Thibaudeau says there are constantly new entrants in this industry, which proves that direct selling is still on the rise. “As we demonstrate and set the example of how we can change lives—not only our own but others around us—this industry is going to continue to grow,” she says. “People are looking for creative solutions to be in control of their financial and time freedom, and direct selling offers that. I truly believe it’s going to be one of the biggest industries for the future.”
It seems that the sky is the limit for the direct selling industry, and the only clouds on the horizon are tinged in pink.
A Rosy Future
by Amy Bell
As an increasing number of professionals seek out creative new ways to earn income, the Pink Economy continues to expand and strengthen—and new direct selling companies are emerging across the globe. Here are a few of the most recently successful direct selling entrants:
- Gigi Hill: Gigi Hill produces high-quality, fashionable and functional handbags for on-the-go women, which are sold by stylists at in-home parties. This fast-growing company was founded by Gabrielle DeSantis-Cummings and Monica Hillman.
- J. Hilburn: Offering exclusive Italian shirting and trouser fabrics, luxury performance knits, and a top-shelf accessories line, J. Hilburn was founded by Hil Davis and Veeral Rathod—two former Wall Street professionals with a passion for custom-made dress clothes. The company’s style consultants build strong relationships with their clients, serving as the critical link between the customer and J. Hilburn.
- bamboopink: Founded by Frances Gadbois, Debbie Millar and Jude Steele, bamboopink produces beautifully designed, affordable jewelry, sold by company consultants at in-home trunk shows.
- Exercise Party®: This new, out-of-the-box direct selling company is all about women teaching women how to eat better and move more. Offering a wide variety of exercise and nutrition products, Exercise Party directors organize in-home parties designed to help women make positive changes for a healthier lifestyle.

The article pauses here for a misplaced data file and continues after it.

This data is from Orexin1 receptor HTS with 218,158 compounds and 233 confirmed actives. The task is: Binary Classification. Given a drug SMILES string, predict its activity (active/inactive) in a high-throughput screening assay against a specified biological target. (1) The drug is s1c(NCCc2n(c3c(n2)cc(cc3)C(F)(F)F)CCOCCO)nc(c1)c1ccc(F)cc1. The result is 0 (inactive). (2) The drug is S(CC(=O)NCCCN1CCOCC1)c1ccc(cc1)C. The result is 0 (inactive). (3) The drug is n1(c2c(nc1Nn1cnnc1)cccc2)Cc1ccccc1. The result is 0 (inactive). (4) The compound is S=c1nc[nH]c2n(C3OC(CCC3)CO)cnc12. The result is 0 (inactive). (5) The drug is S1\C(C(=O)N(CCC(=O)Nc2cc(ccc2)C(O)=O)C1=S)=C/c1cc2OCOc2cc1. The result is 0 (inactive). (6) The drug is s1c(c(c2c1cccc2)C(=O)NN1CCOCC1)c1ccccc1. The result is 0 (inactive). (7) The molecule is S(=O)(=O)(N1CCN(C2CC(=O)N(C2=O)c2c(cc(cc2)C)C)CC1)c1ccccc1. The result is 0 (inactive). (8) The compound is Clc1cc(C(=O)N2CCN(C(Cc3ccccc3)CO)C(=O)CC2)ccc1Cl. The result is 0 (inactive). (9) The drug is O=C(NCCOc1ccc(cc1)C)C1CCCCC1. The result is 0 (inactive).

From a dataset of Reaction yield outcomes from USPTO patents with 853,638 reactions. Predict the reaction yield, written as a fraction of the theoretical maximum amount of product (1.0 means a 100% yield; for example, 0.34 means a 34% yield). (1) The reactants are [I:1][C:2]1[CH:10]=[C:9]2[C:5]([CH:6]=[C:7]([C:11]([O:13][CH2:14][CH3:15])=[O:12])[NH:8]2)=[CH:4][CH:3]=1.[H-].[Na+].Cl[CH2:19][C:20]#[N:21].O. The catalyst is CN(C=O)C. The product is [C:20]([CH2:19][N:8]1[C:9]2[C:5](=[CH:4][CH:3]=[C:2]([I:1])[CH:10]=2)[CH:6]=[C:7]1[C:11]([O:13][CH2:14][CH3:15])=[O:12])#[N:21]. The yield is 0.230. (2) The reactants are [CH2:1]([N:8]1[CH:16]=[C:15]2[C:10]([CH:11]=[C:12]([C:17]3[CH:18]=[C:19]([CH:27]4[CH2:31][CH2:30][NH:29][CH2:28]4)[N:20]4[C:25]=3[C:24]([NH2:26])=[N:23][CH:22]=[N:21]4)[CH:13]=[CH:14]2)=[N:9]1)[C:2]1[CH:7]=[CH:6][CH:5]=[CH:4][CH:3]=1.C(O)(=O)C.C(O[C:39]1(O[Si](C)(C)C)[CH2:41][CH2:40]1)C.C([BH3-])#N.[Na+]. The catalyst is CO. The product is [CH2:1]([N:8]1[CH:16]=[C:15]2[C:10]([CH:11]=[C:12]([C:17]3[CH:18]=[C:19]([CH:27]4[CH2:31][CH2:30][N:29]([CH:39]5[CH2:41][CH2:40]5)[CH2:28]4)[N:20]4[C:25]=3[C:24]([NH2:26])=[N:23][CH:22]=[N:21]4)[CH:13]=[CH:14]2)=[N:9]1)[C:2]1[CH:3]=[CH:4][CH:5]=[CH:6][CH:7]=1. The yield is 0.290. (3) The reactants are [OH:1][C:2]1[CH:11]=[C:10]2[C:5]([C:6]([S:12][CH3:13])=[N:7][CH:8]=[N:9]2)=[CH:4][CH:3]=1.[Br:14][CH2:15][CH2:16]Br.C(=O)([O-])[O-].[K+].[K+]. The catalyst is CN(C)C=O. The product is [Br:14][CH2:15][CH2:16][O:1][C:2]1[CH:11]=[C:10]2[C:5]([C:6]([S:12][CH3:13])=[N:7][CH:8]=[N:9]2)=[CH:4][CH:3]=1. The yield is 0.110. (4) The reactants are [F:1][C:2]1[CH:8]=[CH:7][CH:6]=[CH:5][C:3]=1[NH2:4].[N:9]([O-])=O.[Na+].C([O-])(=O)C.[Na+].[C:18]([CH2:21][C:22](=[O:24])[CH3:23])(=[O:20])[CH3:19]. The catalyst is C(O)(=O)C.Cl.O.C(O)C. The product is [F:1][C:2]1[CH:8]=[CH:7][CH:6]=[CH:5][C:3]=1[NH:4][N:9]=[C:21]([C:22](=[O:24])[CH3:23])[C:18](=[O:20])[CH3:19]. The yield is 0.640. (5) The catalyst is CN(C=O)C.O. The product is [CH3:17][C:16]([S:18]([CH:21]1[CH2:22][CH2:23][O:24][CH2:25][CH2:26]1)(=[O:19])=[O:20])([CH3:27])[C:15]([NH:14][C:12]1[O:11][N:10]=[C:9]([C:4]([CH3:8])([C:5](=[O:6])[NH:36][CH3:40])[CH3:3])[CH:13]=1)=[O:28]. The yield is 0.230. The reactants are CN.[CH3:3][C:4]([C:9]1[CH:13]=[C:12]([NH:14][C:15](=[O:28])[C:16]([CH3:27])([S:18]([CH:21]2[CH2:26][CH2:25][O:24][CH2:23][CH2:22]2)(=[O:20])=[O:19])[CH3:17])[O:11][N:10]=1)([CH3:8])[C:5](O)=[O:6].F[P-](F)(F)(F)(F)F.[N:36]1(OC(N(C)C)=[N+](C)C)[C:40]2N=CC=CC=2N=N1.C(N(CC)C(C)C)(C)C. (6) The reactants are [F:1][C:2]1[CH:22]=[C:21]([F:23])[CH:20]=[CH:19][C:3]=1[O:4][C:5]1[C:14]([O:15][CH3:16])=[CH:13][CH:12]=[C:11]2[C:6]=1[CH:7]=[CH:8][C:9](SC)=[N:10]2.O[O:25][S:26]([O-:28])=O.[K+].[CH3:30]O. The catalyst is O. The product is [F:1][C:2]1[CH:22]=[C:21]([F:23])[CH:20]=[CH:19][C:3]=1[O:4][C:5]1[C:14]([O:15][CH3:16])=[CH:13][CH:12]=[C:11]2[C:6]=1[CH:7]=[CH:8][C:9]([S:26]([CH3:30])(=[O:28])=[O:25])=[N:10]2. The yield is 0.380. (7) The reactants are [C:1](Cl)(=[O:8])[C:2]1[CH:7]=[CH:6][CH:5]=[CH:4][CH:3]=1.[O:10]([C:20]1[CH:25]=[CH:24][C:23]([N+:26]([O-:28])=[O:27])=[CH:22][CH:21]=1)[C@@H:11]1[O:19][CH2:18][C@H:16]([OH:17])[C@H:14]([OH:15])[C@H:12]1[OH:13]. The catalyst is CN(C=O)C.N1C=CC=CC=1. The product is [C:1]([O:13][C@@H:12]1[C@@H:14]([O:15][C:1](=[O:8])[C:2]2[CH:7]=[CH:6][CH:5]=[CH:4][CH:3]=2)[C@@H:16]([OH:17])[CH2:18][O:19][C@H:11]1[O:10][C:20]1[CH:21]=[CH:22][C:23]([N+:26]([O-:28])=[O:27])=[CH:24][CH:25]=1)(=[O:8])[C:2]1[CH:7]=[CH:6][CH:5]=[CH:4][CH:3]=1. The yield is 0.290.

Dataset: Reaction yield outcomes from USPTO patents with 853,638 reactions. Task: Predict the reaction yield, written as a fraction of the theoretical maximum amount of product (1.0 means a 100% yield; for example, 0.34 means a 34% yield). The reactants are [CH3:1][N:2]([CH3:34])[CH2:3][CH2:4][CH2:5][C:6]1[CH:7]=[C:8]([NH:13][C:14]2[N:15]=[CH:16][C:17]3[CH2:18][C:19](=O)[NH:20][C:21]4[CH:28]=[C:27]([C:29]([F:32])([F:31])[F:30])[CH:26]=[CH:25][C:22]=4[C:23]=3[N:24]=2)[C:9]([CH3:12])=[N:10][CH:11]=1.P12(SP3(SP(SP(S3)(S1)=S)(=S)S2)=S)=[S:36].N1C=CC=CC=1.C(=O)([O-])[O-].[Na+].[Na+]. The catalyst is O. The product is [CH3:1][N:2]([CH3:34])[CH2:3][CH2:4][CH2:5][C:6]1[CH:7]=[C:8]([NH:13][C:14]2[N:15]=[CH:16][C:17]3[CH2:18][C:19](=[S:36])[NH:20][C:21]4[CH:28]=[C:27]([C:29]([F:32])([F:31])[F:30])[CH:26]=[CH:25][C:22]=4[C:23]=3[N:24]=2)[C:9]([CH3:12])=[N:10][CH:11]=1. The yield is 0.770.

- Thirty-One Gifts: Thirty-One Gifts was founded by Cindy Monroe, who began sewing purses with one machine in the basement of her Chattanooga, Tenn. home eight years ago. Today, with more than 40,000 consultants nationwide, the blossoming direct sales company offers a full range of stylish, affordable products, from signature purses and totes to storage solutions.
- Votre Vu: Launched in 2008 by American entrepreneur Harold Zimmerman, Votre Vu offers an array of luxurious French-inspired, botanically infused skincare and hair products. The company’s “brand ambassadors” sell everything from face crèmes and serums to shampoos and beauty beverages.
- Azuli Skye: Founded by Deborah McNaughton, Azuli Skye produces high-quality, affordable jewelry handcrafted by artisans at the company’s headquarters in North Carolina. The company’s consultants sell jewelry made of fine materials, including sterling silver, Swarovski crystal, semiprecious gems and custom handmade beads.
- Chartreuse: Chartreuse offers an array of green-friendly products, from chic shopping bags and cleaning solutions to organic personal care, baby products and Reusable Essentials—all sold through a network of consultants at home parties. This up-and-coming direct sales company was founded by Laurie Walter.
- Team Beachbody: For more than 10 years, Team Beachbody has been producing the nation’s most popular in-home fitness programs. However, when the company realized that the best means of promotion was not TV ads but Beachbody customers themselves, they launched the Team Beachbody Coaching Network. Within one year, the program grew from 17,000 in-home coaches to more than 50,000.
Providing a Lifeline: Direct Selling’s Special Skill
by Barbara Seale
Immigrants who have found courage and confidence in a new country, women facing family financial crises, and even consultants whose businesses have helped them weather natural disasters—these types of reports make so many proud to be part of the direct selling industry.
Graciela Sanchez, Director of Sales and Marketing at Belcorp USA, grew up following one of these storylines. Her mother came to the United States speaking no English, but her success in a direct selling company enabled her to put three children through college, to own and fully pay for two homes, and to support her family exclusively through her direct selling income.
“I’m an advocate for direct selling because this is an opportunity like no other,” Sanchez says. “If you ever talk about the American Dream being possible, it’s definitely possible through direct selling.”
Sanchez has seen versions of her mother’s story repeat themselves for years in the lives of consultants who join Belcorp.